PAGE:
It was a jarring, hour-long boat ride to Little Water Caye, a sliver of an island 30 km off the coast of Placencia, Belize. There was only a small wooden house on a beach, and palm trees waving in the Caribbean breeze. But offshore, invisible from the surface, lay the first sustainable seaweed farm in Central America. I helped unload the boat—food, yellow twine ropes, and snorkelling gear—everything we’d need to spend a few days planting seaweed.
By Sarah Hewitt | MOTHERBOARD
The previous day, I’d walked past the headquarters of the Placencia Seaweed Co-operative on the mainland. Packages of dried seaweed, and seaweed in gel form, sat on a shelf inside the open door. The head seaweed farmer, Lowell Godfrey, greeted me and I asked him about the farm. He told me that they farm two types of red seaweed—Eucheuma and Gracilaria—and they do it using sustainable farming practices. He invited me to see for myself.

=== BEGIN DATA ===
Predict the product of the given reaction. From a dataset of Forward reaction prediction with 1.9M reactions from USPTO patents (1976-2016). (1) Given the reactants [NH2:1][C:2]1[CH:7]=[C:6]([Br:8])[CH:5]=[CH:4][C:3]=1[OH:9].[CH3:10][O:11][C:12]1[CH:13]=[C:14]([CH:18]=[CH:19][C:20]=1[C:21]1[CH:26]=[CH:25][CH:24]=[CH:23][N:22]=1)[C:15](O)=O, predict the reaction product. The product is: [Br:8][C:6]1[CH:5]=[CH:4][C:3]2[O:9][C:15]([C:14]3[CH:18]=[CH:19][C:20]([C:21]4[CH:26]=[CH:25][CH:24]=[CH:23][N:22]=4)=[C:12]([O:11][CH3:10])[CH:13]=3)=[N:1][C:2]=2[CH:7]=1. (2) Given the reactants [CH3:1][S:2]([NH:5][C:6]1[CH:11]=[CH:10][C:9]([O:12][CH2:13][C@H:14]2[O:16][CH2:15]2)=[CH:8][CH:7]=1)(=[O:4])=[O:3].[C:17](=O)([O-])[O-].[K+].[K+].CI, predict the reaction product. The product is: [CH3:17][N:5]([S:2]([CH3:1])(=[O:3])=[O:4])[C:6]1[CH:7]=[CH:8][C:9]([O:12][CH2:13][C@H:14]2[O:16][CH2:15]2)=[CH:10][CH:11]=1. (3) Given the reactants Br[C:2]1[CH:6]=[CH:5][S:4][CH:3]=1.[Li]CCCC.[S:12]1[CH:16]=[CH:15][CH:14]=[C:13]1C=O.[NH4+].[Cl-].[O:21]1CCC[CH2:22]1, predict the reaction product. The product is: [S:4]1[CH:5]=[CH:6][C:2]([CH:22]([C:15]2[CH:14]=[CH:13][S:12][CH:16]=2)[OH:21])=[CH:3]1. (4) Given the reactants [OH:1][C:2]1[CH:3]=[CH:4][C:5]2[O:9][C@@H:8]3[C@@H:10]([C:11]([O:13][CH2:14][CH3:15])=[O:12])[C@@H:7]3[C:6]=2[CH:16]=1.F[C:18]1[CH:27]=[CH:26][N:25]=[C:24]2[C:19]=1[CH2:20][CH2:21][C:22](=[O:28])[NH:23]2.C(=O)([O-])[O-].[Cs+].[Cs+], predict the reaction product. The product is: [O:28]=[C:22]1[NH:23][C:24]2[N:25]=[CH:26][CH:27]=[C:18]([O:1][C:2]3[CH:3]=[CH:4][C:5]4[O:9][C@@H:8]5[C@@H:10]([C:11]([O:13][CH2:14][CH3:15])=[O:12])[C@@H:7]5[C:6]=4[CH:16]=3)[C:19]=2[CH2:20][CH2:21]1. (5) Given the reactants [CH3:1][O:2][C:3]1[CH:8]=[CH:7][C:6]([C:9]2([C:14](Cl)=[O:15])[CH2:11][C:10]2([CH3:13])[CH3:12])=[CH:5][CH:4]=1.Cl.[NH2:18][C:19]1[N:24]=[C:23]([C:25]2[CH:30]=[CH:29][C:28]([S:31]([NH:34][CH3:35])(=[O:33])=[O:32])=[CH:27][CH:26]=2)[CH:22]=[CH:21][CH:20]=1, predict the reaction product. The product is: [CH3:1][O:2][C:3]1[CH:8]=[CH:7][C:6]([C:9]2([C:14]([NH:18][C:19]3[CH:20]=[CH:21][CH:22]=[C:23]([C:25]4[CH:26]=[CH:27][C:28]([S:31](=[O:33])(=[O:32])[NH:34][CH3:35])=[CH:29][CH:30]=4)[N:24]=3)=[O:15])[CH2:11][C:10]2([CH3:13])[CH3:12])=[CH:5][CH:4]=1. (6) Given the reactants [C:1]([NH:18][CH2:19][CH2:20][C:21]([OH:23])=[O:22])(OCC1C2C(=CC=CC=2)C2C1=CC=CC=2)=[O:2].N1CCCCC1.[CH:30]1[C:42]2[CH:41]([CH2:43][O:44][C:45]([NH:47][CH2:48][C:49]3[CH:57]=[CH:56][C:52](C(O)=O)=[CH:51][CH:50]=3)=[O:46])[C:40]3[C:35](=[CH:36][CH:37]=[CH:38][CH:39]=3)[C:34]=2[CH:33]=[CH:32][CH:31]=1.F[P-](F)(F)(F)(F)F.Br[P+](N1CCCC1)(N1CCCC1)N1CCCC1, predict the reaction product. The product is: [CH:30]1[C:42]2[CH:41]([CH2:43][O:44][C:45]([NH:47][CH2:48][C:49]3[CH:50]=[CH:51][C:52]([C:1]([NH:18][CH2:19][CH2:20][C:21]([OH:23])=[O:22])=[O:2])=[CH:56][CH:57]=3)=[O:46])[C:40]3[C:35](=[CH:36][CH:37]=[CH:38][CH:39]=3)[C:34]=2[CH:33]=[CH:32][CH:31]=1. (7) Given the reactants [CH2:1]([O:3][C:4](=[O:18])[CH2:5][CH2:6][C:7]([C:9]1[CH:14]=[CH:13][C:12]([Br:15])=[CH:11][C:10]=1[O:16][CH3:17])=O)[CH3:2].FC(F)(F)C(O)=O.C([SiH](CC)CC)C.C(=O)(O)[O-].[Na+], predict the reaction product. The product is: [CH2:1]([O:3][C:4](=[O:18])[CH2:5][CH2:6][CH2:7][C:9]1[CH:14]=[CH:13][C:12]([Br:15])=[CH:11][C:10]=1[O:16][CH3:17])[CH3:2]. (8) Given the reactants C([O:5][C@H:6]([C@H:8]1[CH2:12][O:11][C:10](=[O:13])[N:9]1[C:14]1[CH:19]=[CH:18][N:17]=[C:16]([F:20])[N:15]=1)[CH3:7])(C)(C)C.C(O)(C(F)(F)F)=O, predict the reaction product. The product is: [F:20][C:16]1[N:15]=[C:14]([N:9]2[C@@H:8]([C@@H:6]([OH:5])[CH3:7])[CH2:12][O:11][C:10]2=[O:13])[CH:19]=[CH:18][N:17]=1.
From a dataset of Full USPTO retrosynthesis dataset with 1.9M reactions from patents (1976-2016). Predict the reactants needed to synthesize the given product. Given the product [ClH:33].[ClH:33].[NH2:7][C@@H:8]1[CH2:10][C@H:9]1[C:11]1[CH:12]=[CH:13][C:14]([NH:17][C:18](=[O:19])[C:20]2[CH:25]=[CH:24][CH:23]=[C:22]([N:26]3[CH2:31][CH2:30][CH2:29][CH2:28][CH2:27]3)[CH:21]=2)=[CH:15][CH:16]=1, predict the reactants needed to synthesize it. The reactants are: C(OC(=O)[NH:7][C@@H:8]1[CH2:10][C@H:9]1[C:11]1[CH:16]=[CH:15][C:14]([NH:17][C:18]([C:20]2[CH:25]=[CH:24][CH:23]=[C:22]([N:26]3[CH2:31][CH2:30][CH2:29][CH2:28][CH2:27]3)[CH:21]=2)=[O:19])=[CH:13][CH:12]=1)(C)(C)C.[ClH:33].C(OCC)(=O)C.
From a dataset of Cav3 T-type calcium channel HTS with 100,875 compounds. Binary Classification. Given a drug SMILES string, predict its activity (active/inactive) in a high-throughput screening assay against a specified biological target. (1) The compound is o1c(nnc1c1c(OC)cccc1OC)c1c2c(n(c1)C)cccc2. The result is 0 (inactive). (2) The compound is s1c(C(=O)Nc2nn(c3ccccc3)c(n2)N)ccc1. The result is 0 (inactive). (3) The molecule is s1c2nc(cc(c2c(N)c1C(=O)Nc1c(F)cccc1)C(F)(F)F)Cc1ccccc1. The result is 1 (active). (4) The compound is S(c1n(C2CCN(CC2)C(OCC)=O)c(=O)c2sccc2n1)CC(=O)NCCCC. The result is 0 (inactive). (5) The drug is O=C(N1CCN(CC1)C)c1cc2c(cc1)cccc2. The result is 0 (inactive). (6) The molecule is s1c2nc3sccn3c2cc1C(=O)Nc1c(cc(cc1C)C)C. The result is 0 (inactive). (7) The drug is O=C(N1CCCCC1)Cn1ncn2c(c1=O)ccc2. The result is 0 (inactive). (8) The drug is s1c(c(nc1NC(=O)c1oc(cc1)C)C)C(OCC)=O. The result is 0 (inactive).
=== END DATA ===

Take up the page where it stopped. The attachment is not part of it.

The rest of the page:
Prior to this, I knew nothing about seaweed. Yes, I ordered the occasional spicy tuna roll, but seaweed is a multi-billion dollar industry, and I soon discovered that I consume and use seaweed all the time without knowing it. So do you. It’s the ultimate multitasker.